Nixon’s Treason in Vietnam

Chasing Ghosts, Episode 7

The Vietnam War

Directed by Ken Burn and Lyn Novick

Film Review

Last night, Maori TV showed Episode 7 of the Vietnam War series, covering the second half of 1968. 1968 was a year of global revolution, when working and oppressed people all over the world revolted against their governments. This happened even in countries like Mexico, Czechoslovakia, Nigeria, Ecuador, Brazil, Chile and Uruguay that had nothing to do with the Vietnam War. See 1968

This episode incorporates excellent footage of the antiwar protests at the 1968 Chicago Democratic Convention and the bloody police riot that ensued. Esteemed CBS journalist Walter Cronkite referred to Chicago as a “police state.”

By mid-1968 the new Secretary of Defense Clifford Clark was begging President Johnson to stop bombing North Vietnam. Clark no longer believed the US could win the war, and this was a North Vietnamese condition to begin Paris peace negotiations.

1968 also marked the start of the CIA’s controversial Phoenix program, in which US and South Vietnamese intelligence murdered 20,000 South Vietnamese in an effort to root out the Viet Cong (a secret South Vietnamese revolutionary group) and their supporters.

In the lead-up to elections, Democratic candidate Hubert Humphrey also called for an end to the bombing. When Johnson finally halted the bombing on October 31, Humphrey’s poll numbers surged ahead of Nixon’s.

A few days before the election, Nixon sent a secret envoy to South Vietnam promising President Thieu a “better peace deal” if he withdrew from the peace talks – which he did. Because the CIA had caught the conversation on a secret bug in Thieu’s office, Johnson confronted Nixon, who denied it. Viewing it as treason, Johnson chose not to make the incident public. He didn’t want the South Vietnamese government (or the American public) to know how he obtained the information.

Immediately after Nixon’s 1969 inauguration in January, he began secretly (and illegally) bombing Laos and Cambodia. Parts of the Ho Chi Minh trail (which North Vietnam used to send troops, weapons and food south) snaked through Laos, and Cambodia was known to offer sanctuary to North Vietnamese troops.

 

 

Berkeley’s Free Speech Movement

Berkeley in the Sixties

Directed by Mark Kitchell (2002)

Film Review

Berkeley in the sixties is a documentary about the history of 1960s Berkeley’s Free Speech Movement (FSM). Prior to watching the film, I had no idea that Youth for Goldwater helped start the FSM, joining forces with left leaning groups in 12-18 hour strategy meetings aimed at a university ban on political information tables. By necessity, these meetings made decisions by consensus. Decisions based on majority vote always engendered the risk the losing minority would walk away.

In 1963, the FSM would collaborate with black civil rights leaders in a massive civil disobedience that forced San Francisco hotels to end their discriminatory hiring practices.

Following this initial victory, the FSM oriented their protests against the Vietnam War, inspiring similar actions by tens of thousands of students at campuses across the US. In 1967, they successfully shut down the Oakland army induction center for five days.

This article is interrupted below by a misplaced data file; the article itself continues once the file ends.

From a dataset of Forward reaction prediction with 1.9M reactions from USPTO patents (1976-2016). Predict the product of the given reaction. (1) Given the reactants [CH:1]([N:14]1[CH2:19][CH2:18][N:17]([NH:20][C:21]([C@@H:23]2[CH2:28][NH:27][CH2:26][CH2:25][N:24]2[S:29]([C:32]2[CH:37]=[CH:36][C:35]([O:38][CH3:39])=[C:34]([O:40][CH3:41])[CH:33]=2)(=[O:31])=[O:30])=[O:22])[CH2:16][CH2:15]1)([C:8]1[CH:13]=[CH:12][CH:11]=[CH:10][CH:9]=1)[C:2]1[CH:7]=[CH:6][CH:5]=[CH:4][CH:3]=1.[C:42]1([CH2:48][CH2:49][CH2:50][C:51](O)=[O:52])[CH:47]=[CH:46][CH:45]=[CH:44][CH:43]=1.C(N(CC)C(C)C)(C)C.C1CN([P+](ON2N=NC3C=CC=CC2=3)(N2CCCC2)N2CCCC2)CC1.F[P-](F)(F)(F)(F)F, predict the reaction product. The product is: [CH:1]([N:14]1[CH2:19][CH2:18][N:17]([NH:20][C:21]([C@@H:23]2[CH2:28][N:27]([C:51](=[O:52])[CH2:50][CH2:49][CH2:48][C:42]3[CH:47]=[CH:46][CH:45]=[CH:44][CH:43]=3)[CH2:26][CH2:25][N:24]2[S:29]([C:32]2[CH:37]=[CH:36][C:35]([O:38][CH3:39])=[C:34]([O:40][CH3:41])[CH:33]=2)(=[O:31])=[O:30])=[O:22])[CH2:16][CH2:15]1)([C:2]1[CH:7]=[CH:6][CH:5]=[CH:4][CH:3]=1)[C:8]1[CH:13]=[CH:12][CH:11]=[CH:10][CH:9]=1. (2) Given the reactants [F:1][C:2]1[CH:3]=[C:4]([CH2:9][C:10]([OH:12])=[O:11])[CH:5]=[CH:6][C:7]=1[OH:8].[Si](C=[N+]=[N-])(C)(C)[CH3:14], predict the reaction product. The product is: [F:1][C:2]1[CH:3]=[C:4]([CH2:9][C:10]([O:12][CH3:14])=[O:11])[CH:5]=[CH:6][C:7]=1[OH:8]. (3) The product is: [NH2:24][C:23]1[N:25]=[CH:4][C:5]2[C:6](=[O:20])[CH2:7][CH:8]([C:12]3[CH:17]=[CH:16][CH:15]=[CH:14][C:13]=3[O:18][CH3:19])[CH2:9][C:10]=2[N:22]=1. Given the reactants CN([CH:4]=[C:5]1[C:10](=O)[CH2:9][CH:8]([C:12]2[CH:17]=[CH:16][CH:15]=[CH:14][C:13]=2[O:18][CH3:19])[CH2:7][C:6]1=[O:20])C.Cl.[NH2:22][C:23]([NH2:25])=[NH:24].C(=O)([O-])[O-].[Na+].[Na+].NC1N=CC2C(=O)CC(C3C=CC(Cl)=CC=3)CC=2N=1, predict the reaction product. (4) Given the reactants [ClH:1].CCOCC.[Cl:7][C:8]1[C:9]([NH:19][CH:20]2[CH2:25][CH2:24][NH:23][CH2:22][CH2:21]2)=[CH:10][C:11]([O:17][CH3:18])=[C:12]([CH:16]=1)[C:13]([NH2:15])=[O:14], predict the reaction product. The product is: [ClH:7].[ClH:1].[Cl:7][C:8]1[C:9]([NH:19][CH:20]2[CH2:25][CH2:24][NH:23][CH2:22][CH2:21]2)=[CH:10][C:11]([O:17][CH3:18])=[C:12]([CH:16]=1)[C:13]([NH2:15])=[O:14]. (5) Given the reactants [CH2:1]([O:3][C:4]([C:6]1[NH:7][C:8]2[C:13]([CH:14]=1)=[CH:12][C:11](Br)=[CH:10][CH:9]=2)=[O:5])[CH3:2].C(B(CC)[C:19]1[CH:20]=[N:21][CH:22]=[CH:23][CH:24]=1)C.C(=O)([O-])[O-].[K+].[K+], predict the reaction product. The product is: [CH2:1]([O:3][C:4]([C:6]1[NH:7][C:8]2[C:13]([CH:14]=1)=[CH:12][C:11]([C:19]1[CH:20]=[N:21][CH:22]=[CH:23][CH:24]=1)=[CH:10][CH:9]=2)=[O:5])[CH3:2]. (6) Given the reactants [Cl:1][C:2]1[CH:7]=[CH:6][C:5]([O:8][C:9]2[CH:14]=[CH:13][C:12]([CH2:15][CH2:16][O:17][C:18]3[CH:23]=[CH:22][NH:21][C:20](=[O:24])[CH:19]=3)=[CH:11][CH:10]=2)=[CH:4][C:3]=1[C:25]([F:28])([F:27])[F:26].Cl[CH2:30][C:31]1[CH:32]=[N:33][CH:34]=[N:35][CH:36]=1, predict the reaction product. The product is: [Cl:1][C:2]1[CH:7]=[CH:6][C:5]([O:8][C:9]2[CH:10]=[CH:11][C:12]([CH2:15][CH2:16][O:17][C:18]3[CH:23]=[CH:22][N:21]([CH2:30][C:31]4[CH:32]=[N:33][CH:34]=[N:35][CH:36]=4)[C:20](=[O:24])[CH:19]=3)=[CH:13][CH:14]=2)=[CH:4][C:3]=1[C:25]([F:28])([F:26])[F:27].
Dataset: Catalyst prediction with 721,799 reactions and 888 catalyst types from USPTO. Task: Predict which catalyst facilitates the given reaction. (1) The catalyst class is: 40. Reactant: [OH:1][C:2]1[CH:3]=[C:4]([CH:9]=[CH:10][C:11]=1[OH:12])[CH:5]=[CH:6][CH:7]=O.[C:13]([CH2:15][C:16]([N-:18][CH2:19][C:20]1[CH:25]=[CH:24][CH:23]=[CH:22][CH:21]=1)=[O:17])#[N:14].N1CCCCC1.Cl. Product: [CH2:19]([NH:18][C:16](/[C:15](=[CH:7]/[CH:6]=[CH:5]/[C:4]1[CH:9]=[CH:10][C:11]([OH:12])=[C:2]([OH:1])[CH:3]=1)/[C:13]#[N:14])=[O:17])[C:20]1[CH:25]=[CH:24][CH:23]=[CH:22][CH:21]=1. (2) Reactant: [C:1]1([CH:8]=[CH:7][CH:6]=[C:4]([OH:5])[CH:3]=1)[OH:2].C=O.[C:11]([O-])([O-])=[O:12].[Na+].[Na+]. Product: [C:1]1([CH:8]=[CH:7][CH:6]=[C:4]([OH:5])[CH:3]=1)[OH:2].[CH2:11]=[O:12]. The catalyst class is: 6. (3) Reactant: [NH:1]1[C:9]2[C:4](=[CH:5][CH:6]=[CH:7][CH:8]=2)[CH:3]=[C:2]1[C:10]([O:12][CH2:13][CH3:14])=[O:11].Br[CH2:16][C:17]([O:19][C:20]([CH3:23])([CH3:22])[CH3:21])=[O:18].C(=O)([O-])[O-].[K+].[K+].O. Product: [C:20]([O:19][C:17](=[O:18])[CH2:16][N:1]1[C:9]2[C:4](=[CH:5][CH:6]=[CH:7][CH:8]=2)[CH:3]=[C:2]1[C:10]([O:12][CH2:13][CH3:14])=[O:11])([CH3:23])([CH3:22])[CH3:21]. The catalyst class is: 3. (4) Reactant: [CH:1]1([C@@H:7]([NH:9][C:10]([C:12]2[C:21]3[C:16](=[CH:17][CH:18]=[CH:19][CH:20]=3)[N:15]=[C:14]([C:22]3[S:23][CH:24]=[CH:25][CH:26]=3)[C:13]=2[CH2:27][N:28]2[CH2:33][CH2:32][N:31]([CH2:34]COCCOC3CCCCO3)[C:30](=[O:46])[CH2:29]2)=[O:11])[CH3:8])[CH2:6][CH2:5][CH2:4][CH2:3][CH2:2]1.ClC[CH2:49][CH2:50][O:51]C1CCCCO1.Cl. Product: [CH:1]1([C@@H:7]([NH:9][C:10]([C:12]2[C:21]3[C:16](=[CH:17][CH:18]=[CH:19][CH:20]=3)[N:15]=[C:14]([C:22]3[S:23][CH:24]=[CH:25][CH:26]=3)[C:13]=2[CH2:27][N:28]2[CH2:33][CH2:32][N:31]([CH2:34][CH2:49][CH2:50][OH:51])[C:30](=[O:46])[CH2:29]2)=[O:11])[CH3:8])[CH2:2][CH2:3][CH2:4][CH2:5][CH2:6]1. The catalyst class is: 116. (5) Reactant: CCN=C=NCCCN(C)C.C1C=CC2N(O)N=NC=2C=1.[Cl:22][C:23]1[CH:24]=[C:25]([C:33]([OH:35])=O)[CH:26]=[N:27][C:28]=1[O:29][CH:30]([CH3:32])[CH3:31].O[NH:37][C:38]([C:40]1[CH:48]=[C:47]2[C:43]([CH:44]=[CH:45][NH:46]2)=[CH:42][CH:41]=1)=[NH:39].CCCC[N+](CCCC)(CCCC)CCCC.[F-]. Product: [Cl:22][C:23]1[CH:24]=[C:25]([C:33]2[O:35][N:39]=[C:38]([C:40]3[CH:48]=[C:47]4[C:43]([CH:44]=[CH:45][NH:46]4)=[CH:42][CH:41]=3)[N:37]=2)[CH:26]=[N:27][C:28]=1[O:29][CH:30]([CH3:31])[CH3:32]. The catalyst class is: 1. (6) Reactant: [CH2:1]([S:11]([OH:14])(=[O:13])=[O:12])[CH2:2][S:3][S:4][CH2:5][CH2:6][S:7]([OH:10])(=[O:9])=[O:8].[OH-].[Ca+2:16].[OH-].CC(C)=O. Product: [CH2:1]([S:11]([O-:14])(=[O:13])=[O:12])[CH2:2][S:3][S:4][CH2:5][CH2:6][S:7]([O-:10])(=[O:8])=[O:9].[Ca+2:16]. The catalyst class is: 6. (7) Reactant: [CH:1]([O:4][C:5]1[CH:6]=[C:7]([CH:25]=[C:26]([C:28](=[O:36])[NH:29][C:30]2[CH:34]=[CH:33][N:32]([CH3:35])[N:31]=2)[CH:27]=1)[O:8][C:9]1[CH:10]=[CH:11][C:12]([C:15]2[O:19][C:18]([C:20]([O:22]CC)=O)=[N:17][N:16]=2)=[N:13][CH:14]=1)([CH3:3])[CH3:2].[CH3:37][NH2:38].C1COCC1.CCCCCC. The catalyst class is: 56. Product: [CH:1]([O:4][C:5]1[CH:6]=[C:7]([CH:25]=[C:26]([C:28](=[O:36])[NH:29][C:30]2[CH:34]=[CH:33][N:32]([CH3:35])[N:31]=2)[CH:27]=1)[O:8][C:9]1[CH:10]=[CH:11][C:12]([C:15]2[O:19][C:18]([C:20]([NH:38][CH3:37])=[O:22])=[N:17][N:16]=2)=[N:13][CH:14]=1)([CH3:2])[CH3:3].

The documentary also explores the FSM collaboration with the Oakland Black Panther Party in the Free Huey movement, their tenuous linkages with the CIA-fabricated  (see How the CIA Used LSD to Destroy the New Left Haight Ashbury counterculture movement and their involvement in the 1968 Democratic Convention in Chicago.

There is some great footage of Berkeley President Clark Kerr and Governor Ronald Reagan behaving like assholes.


*Newton was framed for the manslaughter of Oakland police officer John Frey during a Panther gun battle with the police. He was ultimately released after three unsuccessful attempts to convict him.

Invisible No Longer: Chicago’s Homeless

Street Life: Faces Uncovered

By Neal Karski, George Min, Tyler Dubiak and Scott Hilburn (2016)

Film Review

Street Life is a portrait of the Chicago’s homeless population. It begins by demolishing the myth that homelessness is a lifestyle choice. In addition to a wealth of statistics, the documentary includes interviews with homeless Chicagoans, social service workers, homeless advocates and random passersby. I found it intriguing that none of the women interviewed blamed the homeless for their predicament – while more than half the men did.

On any given night 750,000 Americans are homeless, and yearly 25-35 million spend some nights on the streets or in shelters. Worldwide 100 million people have no housing at all while one billion have grossly inadequate housing. Last year, over a million American children were homeless at some point.

In examining the causes of chronic homelessness, filmmakers identified the following breakdown (in Chicago):

  • 48% suffer from chronic drug or alcohol addiction
  • 32% are mentally ill
  • 25% are victims of domestic violence
  • 15% are unemployed veterans
  • 4% have HIV or AIDS

Because the homeless make huge demands on the public health system, it costs taxpayers far less to pay for their housing than to leave them on the street. After starting a Permanent Supportive Housing program two years ago, Illinois lawmakers reduced emergency room visits by 40%, nursing home days by 975%, inpatient days by 83% and psychiatric services by 66%.

 

Chicago – ‘TPP is Betrayal’ Action